Third, the mere fact that a gifting arrangement is made pursuant to a pre-plan settlement, rather than as part of a reorganization plan, does not cure the violation of the Code’s priority scheme. As the Fifth Circuit rightly recognized in the matter of AWECO, failing to apply the absolute priority rule to pre-plan settlements would grant bankruptcy courts the discretion “to favor junior classes of creditors so long as the approval of the settlement came before the plan.” 27 Creating such an arbitrary distinction would allow parties to evade fundamental procedural protections written into the Bankruptcy Code by the mere formality of structuring priority-violating distributions as pre-plan settlements as opposed to tying them to final distributions under a plan or structured dismissal.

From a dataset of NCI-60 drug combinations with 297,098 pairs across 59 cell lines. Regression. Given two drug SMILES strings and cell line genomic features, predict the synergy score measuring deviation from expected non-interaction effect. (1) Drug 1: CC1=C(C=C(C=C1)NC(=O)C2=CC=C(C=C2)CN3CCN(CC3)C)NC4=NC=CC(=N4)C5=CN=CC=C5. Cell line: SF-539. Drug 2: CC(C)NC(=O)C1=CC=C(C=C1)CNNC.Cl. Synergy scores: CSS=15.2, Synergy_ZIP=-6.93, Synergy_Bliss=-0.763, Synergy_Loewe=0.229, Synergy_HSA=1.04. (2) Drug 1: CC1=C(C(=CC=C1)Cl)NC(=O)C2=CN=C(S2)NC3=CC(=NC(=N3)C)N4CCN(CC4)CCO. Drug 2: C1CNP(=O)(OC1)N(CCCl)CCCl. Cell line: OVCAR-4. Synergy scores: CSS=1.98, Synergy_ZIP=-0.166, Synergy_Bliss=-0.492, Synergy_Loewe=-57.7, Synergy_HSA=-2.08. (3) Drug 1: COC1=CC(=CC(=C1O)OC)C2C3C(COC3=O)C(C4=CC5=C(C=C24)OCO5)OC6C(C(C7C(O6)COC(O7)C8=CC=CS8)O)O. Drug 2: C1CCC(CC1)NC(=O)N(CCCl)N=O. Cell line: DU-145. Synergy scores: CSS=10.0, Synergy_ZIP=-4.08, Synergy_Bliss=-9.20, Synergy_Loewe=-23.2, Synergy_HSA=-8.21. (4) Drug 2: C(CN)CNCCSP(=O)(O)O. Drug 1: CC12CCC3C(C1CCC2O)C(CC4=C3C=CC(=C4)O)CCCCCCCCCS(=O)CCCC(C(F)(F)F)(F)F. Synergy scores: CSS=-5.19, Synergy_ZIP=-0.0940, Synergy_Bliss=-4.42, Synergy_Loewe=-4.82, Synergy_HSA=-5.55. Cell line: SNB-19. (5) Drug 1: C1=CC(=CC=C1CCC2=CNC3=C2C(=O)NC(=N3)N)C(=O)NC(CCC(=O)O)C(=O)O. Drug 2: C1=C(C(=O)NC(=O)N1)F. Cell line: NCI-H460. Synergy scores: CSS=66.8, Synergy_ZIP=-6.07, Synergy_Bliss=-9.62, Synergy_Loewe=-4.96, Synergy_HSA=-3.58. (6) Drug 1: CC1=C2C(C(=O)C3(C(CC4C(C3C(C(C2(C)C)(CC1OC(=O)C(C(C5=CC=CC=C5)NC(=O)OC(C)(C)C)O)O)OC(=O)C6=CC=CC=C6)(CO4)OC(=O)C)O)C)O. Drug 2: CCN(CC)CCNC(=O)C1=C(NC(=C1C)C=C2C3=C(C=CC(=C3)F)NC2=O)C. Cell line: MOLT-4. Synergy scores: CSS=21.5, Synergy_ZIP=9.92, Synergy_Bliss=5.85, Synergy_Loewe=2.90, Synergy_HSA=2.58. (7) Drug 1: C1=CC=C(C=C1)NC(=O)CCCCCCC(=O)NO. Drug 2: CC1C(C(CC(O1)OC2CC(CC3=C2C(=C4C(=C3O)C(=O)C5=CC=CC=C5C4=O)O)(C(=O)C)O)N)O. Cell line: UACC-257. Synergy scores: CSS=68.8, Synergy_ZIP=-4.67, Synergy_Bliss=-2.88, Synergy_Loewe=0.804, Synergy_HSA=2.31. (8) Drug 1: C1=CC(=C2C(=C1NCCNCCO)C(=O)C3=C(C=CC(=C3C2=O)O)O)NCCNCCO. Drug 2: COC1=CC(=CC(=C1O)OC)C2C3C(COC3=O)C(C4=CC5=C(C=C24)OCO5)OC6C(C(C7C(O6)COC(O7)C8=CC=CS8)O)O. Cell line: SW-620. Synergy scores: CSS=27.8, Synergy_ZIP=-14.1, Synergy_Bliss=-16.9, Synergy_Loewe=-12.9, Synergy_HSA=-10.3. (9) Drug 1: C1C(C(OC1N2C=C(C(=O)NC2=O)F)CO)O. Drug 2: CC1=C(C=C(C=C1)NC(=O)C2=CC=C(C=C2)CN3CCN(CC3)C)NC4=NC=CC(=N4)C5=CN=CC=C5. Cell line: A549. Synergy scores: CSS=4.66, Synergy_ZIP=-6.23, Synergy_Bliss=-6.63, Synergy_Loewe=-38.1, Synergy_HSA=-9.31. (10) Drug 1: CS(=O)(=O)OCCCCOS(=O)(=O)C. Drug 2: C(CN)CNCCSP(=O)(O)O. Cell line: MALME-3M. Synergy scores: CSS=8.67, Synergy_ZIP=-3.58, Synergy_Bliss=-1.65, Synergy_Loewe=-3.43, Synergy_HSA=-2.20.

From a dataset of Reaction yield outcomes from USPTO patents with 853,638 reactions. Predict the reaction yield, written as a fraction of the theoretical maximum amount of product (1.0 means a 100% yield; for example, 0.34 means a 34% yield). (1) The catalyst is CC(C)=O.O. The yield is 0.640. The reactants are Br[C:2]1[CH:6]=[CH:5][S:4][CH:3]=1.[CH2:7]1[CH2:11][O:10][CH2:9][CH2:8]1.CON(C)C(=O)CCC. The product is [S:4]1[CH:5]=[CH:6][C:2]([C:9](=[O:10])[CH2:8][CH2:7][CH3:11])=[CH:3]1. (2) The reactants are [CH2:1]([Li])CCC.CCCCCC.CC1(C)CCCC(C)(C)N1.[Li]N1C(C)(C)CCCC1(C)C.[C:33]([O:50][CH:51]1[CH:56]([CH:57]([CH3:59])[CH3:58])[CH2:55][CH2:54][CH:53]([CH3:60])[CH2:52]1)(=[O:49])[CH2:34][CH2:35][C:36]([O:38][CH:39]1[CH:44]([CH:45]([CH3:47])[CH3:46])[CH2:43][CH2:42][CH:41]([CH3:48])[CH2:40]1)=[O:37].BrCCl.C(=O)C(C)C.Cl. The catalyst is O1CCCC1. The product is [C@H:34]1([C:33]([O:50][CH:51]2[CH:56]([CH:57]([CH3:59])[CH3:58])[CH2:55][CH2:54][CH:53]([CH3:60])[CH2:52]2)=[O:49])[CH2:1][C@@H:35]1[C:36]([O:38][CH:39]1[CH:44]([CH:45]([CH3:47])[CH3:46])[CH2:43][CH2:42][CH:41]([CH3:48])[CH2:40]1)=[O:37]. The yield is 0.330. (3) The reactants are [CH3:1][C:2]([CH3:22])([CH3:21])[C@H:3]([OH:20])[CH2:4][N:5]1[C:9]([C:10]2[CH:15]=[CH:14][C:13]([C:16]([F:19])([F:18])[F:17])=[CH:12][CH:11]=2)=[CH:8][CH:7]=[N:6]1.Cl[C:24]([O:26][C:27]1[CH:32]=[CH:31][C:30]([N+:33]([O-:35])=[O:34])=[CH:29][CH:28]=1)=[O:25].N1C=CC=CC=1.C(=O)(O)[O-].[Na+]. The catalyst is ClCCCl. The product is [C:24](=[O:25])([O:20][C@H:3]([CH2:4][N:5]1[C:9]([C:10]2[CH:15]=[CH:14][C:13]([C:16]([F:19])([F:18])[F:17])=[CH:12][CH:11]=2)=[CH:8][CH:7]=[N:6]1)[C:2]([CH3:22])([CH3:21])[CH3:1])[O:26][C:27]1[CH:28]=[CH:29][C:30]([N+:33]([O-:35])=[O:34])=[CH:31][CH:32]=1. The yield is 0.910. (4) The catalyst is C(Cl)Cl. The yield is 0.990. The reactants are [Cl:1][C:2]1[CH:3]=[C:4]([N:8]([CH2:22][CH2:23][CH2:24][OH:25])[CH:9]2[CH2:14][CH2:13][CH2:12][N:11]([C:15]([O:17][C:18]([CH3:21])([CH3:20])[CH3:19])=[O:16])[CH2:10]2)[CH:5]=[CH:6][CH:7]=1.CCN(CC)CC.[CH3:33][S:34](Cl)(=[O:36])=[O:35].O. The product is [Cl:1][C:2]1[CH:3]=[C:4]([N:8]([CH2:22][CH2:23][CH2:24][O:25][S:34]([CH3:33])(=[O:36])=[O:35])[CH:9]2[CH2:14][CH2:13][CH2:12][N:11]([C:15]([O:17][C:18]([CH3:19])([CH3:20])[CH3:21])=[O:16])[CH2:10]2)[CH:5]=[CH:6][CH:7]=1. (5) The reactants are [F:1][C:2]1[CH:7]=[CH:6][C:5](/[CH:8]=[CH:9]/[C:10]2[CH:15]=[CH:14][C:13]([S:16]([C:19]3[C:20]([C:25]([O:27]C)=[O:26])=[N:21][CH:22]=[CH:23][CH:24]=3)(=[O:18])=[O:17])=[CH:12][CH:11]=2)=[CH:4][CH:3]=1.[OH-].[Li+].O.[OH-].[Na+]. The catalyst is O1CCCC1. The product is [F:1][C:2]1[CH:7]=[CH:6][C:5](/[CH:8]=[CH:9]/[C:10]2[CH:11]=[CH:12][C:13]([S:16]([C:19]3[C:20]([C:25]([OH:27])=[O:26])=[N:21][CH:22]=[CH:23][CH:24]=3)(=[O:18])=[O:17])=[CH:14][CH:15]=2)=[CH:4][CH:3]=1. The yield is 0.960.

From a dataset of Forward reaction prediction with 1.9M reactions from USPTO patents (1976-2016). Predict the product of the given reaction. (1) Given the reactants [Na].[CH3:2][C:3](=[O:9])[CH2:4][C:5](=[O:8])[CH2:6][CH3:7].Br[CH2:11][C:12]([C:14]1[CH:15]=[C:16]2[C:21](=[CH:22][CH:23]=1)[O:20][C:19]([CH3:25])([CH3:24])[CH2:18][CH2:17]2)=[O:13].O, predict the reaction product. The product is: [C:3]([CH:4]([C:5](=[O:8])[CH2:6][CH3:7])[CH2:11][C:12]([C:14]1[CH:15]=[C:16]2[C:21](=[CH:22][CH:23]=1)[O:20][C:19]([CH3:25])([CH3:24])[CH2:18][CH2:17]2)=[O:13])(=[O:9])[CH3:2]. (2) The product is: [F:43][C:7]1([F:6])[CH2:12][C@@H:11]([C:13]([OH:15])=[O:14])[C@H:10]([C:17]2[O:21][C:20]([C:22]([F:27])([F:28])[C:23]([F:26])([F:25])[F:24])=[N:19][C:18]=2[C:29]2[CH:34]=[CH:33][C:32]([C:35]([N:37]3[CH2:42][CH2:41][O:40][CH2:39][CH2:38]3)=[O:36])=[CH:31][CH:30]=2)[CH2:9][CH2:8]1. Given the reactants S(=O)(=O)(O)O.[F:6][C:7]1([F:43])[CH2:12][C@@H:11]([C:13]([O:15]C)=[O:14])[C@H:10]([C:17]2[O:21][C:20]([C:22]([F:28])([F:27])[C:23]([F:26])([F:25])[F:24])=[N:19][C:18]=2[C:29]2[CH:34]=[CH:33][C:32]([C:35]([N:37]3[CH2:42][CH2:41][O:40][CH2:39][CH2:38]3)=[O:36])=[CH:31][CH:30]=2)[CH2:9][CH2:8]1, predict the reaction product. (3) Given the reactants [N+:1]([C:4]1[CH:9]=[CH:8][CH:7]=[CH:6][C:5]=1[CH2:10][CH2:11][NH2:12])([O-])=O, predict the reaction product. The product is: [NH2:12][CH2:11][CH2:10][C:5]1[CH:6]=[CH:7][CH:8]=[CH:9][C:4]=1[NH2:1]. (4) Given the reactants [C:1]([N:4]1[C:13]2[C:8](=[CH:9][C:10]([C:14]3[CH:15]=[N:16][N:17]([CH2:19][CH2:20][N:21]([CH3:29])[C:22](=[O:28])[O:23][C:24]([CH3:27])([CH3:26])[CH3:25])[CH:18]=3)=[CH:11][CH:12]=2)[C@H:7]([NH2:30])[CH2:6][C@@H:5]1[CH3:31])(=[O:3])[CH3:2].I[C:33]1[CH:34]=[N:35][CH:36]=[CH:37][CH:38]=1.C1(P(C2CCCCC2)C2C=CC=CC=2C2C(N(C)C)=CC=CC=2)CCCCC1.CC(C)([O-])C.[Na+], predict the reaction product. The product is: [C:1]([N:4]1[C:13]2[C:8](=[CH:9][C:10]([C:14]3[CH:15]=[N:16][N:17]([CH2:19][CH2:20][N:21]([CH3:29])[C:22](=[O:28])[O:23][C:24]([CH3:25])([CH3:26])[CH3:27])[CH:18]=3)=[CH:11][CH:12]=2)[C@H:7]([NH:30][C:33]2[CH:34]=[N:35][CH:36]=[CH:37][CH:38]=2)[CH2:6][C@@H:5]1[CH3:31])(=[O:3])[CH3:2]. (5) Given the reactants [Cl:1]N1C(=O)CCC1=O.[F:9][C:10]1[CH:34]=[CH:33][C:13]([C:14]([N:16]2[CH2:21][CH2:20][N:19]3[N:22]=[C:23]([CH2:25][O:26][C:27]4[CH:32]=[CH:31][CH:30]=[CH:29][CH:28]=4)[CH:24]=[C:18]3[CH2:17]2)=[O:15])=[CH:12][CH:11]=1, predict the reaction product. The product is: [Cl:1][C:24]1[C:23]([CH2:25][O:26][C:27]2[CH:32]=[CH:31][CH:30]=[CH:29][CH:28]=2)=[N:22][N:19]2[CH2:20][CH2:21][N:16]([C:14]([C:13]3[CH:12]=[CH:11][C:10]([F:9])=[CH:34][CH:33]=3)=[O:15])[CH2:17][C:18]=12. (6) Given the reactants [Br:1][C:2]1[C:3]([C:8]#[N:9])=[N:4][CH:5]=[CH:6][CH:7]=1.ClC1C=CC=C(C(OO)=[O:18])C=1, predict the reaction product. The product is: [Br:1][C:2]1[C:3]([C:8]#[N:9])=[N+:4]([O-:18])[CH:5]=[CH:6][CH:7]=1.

Finally, preserving the integrity of the absolute priority rule is essential as a matter of public policy. The hierarchy of claims detailed in section 507 reflects carefully balanced value and policy judgments made by Congress with respect to what classes of interests deserve priority when distributing the debtor’s property.28 Ensuring that the priority scheme is respected in pre-plan settlement agreements protects the reliance interests of parties who reasonably believe that the Code’s priority system will govern distributions in the event of bankruptcy, incentivizes the infusion of new capital in a reorganization entity by ensuring that administrative priority claims will be protected,29 minimizes the risk that employees will abandon a failing business out of fear of not being paid,30 and is the most equitable result as it reflects the priority of claims that parties bargained for ex ante.31 Moreover, maintaining a clear, bright-line rule minimizes litigation costs by facilitating settlements.32